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From postmodernism to glass icons. A series of lectures by Anna Cymer

22 of September '20

For three autumn evenings, the Wozownia Art Gallery has planned a series of online lectures titled "Architecture's Road to Modernity: from postmodernism to glass icons." The mini-course for students and those interested in architecture will be led by architecture historian, two-time recipient of a scholarship from the Minister of Culture and National Heritage, and winner of the Journalism Award of the Polish Chamber of Architects - Anna Cymer [info].

The series of meetings, as the organizers emphasize, is intended to be an attempt to show the processes taking place in the field of domestic architecture in the panorama of dynamic socio-cultural changes from the 1980s to the present. Three meetings are scheduled: October 6, October 27 and November 17 at 6:30 pm, the broadcast will be available on Facebook and the gallery's YouTube channel.

Solpol, Wrocław Dom Alchemika, Kraków

left: Solpol in Wroclaw, right: Alchemist's House in Krakow

© organizers archive


Postmodernism, or how to unwind the great plate
06.10 (Tuesday), at 18.30

In world architecture, postmodernism appeared as early as the 1960s, becoming part of a broad philosophical current that also influenced literature or the visual arts. In Poland, postmodern ideas found fertile ground in the 1980s, when the state, plunged into economic and political crisis, loosened regulations on architectural production. This unleashed great energy and allowed for creation. Polish postmodernism - albeit in crisis - resulted in interesting realizations, and its style in many cases also carried much deeper than just formal content.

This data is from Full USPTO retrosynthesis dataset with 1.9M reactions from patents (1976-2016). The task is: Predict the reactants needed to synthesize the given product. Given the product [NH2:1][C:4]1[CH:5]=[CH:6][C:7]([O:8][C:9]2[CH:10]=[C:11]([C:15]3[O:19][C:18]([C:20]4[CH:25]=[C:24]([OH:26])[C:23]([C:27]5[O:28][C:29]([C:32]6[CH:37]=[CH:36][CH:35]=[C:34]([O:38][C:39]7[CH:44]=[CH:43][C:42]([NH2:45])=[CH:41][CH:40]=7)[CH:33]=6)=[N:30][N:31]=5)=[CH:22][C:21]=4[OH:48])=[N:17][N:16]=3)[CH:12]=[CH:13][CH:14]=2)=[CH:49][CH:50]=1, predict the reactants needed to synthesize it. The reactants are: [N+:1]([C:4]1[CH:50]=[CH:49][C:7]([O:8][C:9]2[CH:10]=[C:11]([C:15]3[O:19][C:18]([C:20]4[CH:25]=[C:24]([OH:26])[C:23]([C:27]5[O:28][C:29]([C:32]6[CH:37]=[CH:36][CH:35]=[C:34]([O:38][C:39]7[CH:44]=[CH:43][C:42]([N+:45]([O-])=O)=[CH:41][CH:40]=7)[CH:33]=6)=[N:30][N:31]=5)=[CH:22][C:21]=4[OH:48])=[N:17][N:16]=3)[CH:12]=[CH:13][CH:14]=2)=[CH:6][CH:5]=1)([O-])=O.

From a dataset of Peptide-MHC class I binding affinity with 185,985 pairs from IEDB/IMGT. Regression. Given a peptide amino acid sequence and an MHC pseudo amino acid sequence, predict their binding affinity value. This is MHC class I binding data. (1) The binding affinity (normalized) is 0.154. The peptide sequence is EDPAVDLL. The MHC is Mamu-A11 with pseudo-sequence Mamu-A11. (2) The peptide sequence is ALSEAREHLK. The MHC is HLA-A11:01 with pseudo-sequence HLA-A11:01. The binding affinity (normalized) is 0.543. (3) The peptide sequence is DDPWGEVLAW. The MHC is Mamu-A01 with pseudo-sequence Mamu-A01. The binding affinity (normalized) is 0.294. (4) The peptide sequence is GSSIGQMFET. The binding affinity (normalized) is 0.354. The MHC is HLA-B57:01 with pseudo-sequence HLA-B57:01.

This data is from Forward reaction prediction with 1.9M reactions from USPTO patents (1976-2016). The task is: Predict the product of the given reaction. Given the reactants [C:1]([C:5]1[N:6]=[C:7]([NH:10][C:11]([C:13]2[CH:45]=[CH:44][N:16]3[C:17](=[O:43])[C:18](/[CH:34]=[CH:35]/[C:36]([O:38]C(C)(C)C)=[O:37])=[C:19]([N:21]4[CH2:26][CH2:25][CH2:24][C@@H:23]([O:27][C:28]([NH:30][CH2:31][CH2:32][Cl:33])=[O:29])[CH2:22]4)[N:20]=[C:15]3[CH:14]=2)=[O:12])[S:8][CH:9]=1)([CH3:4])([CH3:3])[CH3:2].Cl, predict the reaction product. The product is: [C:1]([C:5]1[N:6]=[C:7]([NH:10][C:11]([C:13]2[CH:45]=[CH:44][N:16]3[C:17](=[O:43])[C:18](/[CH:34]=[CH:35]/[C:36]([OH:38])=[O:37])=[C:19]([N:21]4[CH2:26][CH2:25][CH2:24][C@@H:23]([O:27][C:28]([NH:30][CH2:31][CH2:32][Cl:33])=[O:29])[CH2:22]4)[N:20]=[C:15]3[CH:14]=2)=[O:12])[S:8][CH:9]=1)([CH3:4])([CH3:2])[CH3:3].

Monuments of Polish transformation, or how capitalism changed architecture
27.10 (Tuesday), 6:30 pm

The 1990s was the birth of the first commercial enterprises, usually located on field beds or in colorful booths, but we also associate with that era new office buildings with distinctive blue-and-white facades. However, the first decade of Polish capitalism brought more changes in architecture and urban planning: buildings with previously unknown functions appeared, the design of urban spaces underwent an evolution. Which realizations of the 1990s are worthy of attention? Which of them are worth knowing? What did those years teach us, how did they influence the present day?

Between real estate development and philharmonics, or where is Polish architecture today
17.11 (Tuesday), at 18.30

The architectural "fruits" of the postmodernism of the 1980s and the experience of young capitalism sometimes look a bit clumsy and backward today, if we compare them with the masses that have sprung up in our country in the last dozen years or so. Poland's entry into the European Union (and the resulting access to funds and subsidies) has radically transformed the architectural scene, unleashed great potential and brought spectacular realizations. But this medal also has another side. The privatization of housing and the commercialization of urban spaces has resulted not only in poorer living conditions for people, but also in low-value architectural projects. Is the construction of the last twenty years worthy of praise, or does it deserve a negative assessment?

compiled by. ed.

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